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Current speed due to the passage of the ‘‘Alaskan Frontier’’. Current fields due to tsunamis were studied using the MIKE 21 HD model, 

Current speed due to the passage of the ‘‘Alaskan Frontier’’. Current fields due to tsunamis were studied using the MIKE 21 HD model, 

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Conference Paper
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Coastal engineering studies were performed to define site and design conditions for the development of new docking facilities and a wave protection structure at Pier F in the Port of Long Beach, California. The new facilities will provide docking to a fireboat, pilot and port security boats with lengths ranging from 30 to 110 feet (9.1 to 33.5 m)....

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Context 1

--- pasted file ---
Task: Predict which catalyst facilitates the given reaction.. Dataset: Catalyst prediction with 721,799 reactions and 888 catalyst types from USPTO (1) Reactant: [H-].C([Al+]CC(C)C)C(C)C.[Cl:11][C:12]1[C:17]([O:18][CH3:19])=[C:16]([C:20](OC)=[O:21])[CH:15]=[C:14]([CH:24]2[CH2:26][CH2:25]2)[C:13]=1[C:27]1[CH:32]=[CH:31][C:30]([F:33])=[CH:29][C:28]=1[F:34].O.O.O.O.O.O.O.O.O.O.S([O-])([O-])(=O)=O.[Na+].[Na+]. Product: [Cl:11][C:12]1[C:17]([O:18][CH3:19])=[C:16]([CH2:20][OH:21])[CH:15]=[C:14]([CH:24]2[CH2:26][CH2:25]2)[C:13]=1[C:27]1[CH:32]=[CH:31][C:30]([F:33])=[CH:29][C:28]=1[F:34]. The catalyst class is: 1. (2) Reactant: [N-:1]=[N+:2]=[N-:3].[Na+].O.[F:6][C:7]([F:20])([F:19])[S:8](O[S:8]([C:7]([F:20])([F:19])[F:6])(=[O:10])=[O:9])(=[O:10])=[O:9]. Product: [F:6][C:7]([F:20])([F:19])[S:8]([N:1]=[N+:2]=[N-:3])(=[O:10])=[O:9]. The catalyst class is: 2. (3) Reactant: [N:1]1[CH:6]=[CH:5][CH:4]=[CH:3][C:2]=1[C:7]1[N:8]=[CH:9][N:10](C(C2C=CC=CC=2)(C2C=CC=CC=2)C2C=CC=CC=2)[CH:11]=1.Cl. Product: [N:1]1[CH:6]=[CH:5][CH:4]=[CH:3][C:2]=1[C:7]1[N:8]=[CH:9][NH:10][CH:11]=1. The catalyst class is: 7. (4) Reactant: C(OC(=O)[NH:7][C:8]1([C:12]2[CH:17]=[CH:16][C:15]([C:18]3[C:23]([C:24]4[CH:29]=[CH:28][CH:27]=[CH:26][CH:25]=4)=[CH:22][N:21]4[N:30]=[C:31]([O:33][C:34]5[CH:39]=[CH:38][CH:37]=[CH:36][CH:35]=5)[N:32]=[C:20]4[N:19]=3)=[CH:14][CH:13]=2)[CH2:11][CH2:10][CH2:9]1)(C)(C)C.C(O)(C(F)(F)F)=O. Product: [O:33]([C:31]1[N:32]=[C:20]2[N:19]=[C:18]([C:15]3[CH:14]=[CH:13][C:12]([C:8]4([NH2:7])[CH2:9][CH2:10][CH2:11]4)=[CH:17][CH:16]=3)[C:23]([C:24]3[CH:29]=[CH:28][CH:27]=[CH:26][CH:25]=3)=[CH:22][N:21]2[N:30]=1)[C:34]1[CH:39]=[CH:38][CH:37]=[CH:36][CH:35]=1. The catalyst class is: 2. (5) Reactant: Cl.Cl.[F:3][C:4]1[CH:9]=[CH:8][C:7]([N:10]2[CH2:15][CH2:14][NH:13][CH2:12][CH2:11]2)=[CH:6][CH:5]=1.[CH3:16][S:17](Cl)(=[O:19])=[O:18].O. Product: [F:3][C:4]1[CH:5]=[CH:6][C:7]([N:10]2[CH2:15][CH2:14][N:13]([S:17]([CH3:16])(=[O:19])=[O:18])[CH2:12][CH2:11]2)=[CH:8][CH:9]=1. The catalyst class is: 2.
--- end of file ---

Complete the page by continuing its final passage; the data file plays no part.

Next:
... of time varying wind waves within the harbor, and corresponding conditions at Pier F, that would be more realistic than those resulting from constant wind speed/direction derived from frequency tables. Pier F is exposed to the west to the POLB West Basin, which has a relatively short 2,000 m fetch; and to the LA-LB harbor to the south which has a longer, approximately 3,000 to 4,000 m fetch. Wave conditions at Pier F generated by the passage of cold fronts in the winter are of particular interest for the assessment of wave protection at Pier F. As cold fronts approach, the prefrontal wind is usually southerly, typically increasing in speed and becoming gusty. As the cold front passes the wind direction changes clockwise to settle usually in a northwesterly direction after the front has passed. The passage of the cold front typically takes 24 hours. Table 2 shows the wind wave conditions at Pier F due to the passage of selected cold fronts in the period from April 2005 to November 2011. Waves generated within the harbor by southerly prefrontal winds exceed the 1-foot (0.3 m) wave height in all cases, and at a rate of more than once per year. After the front has passed, the westerly winds generate 1-foot (0.3 m) wave heights at a rate of approximately once per year. Because boat users at Pier F also reported that swell is also problematic, the magnitude of the swell that reaches Pier F was also estimated by means of numerical modeling. Figure 2 shows the deep water wave windows and sources that affect the LA-LB harbor. Short period local seas and northern hemisphere extratropical storm swells approach the harbor from a westerly direction, while prefrontal seas, tropical storm swells and southern hemisphere extratropical swells approach from the south. The westerly local seas and the southern hemisphere extratropical swells are in general of small magnitude and were not considered for analysis. Table 3 shows a summary of wave conditions at Pier F due to 1-year extratropical and tropical storms and prefrontal winds, derived from a long-term deep water wave hindcast in the vicinity of Angel’s Gate. Resulting wave conditions are dominated by a swell of approximately 0.5 foot (0.15 m) or less, with long waves in the 1 to 4 inches range (0.03 to 0.10 m) and with periods of about 3 minutes. The results of the wave analysis indicated that waves within the harbor generated by passage of cold fronts exceed the recommended wave height criteria (i.e. ASCE, 1994 and PIANC, 1995), in particular when combined with the seas/swell generated offshore by storms and which penetrates into the harbor through the breakwaters. Therefore, wave protection for the planned new docking facilities was considered necessary. Yearly swell conditions, however, are within the wave criteria. Pier F is protected by a rip-rap revetment with a crest elevation of approximately +15 feet (4.6 m) MLLW and a 1v:1.5h slope down to a depth of approximately -20 to -25 feet (6.1 to 7.6 m) MLLW. Beyond the 25-foot (7.6 m) MLLW depth contour the bathymetry features a steep slope ranging from approximately 0.25 between the 20 and 40-foot (6.1 and 12.2 m) MLLW contours, to 0.75 between the 40 and 65-foot (12.2 and 19.8 m) MLLW contours. Beyond the 65- foot (19.8 m) MLLW contour the bathymetry is relatively flat down to the 70-foot (21.3 m) MMLW contour where the bank of the ship channel commences. The waterfront runs approximately in a north-south direction and three docks are currently in operation: a Public dock on the south, the LBFD fireboat dock on the north and the JPS dock in between. Figure 3 shows the bathymetry in feet MLLW and the existing docks. Pier F users reported that large oil tankers and containerships could generate currents of approximately 3 knots (1.6 m/s) , parallel to the shore and in the direction opposite to the ship travel as they enter the port through the gap. These ships, which enter in a laden condition at about 3 to 4 knots (1.6 to 2.1 m/s) , are in the 1,000-foot (304.8 m) length range, with beams in the order of 150 to 250 feet (45.7 to 76.2 m) and drafts of approximately 60 to 65 feet (18.3 to 19.8 m). Currents induced by ships traveling in the outbound direction and in ballast were reported as negligible. The Alaskan Class tanker ship was selected as a representative ship and numerical hydrodynamic simulations were performed using MIKE 21 FM HD, using a time and space varying pressure field to simulate the moving ship. The numerical model was used for two purposes. First, to verify the predicted ship induced currents against currents estimated from observations and currents measured during a one month program at two locations: one at a potential location for a breakwater, the other at the potential location of the new fireboat boat bay. Secondly, to explore the effects of fixed breakwater alternatives on the current field, and to assess the hydrodynamic loads on the breakwaters (fixed and floating), docks and boats. Figure 4 shows a comparison of measured and predicted current speeds at the planned fireboat boat bay location (bbcm) due to the passage of the “Alaskan Frontier” oil tanker at approximately 3.1 knots (1.6 m/s) with a draft of 50.1 feet (15.3 m). Measured and predicted current speeds are in very good agreement, in particular when considering that the track of the ship has an effect on the magnitude of the induced currents and that an assumed track, instead of the actual track, was used in the model. The comparison of model predictions against measurements and visual observations of drifters led to conclude that maximum current speeds induced by large tankers passing at 3 knots (1.6 m/s) with 50 to 65 foot (15.3 to 19.8 m) draft would be less than 2 knots (1 m/s) along Pier F. breakwater alternatives on the current field, and to assess the hydrodynamic loads on the breakwaters (fixed and floating), docks and boats. Modeling results showed that the inclusion of an approximately 200-foot (61 m) long, shore-perpendicular, fixed breakwater near the south end of Pier F, as expected, would slow down the current along Pier F to approximately 1.5 m/s (3 knots). However, at of the tip of the breakwater, strong 3+ m/s (6+ knots) currents would result from narrowing the Pier F-Navy Mole gap, requiring special considerations in the design of that section of the breakwater. Feasible alternatives for wave protection were difficult to define. While most would be adequate to provide the necessary wave protection, the need to accommodate a relatively large fleet, no interference with navigation, and site conditions such as deep water depths and steep bottom slopes, seismicity, and potentially strong tsunami induced currents proved to be very challenging conditions that limited the feasibility of most structures. A floating breakwater was analyzed along with fixed alternatives such as rubble mound, caissons, concrete sheet pile, cylindrical pile and steel sheet/king pile breakwaters. Because a breakwater layout that would protect the new docks and boats against southerly and northwesterly waves would be impractical from operations and navigation perspectives, preference was given to protect the new docks and boats from southerly waves with a breakwater, and mitigate their exposure to the broadside northwesterly post cold front wind waves by arranging most berths in a shore-parallel orientation, combined with individual slips and four-point moorings for each boat. The analysis of the wave climate indicated that a floating breakwater would be adequate to protect the planned new facilities from wind waves. With transmission coefficients in the order of 40%, a shore-perpendicular 160-foot (48.8 m) long, 15- foot (4.6 m) wide and 5-foot (1.5 m) draft floating breakwater would mitigate the 2- second southerly waves generated in the LA-LB harbor due to the passage of cold fronts and provide a wave climate for the planned new facilities that would satisfy criteria such as ASCE (1994) and PIANC (1995). However, it would offer no protection against swells, also reported as problematic at Pier F, given the low breakwater beam to wave length ratio. The proposed arrangement of the berths in a shore-parallel direction would only mitigate the effects of southerly incoming swells. Mooring the floating breakwater by means of lines (taut or catenary) and piles was analyzed. A catenary system in the deep water depths at Pier F would allow for large lateral excursions that would take needed space from the limited space available for docks and boats. A taut (pre-tensioned) mooring line system, on the other hand, while featuring reduced lateral excursions, would impose obstructions to the small vessel off-channel traffic (i.e. tugs, barges, etc.), in addition to requiring more maintenance, and higher redundancy in the event of mooring line failure. Compared to a pile system, a mooring line system is significantly more compliant and therefore the loads induced by waves will be smaller than on a pile system. The deep water conditions at the site will require significantly long piles, and the potentially high hydrodynamic loads on the breakwater and piles by tsunami currents would required specialized structural design of the piles and breakwater-pile interface. A rubble mound breakwater was discarded early on because its excessive footprint would obstruct small vessel navigation, in addition to encroaching significantly in the limited area available for the new docks and boats. Relative to a rubble mound breakwater, a breakwater consisting of concrete prismatic 20 x 30 feet (6.1 x 9.1 m) base, 43-foot (13.1 m) high gravel-filled caissons would have a reduced footprint, but the massive weight needed to provide stability would create large forces in the event of an earthquake, and overturning moments would create very high pressures at the toe where a well compacted gravel base could provide the necessary foundation strength, but not the ...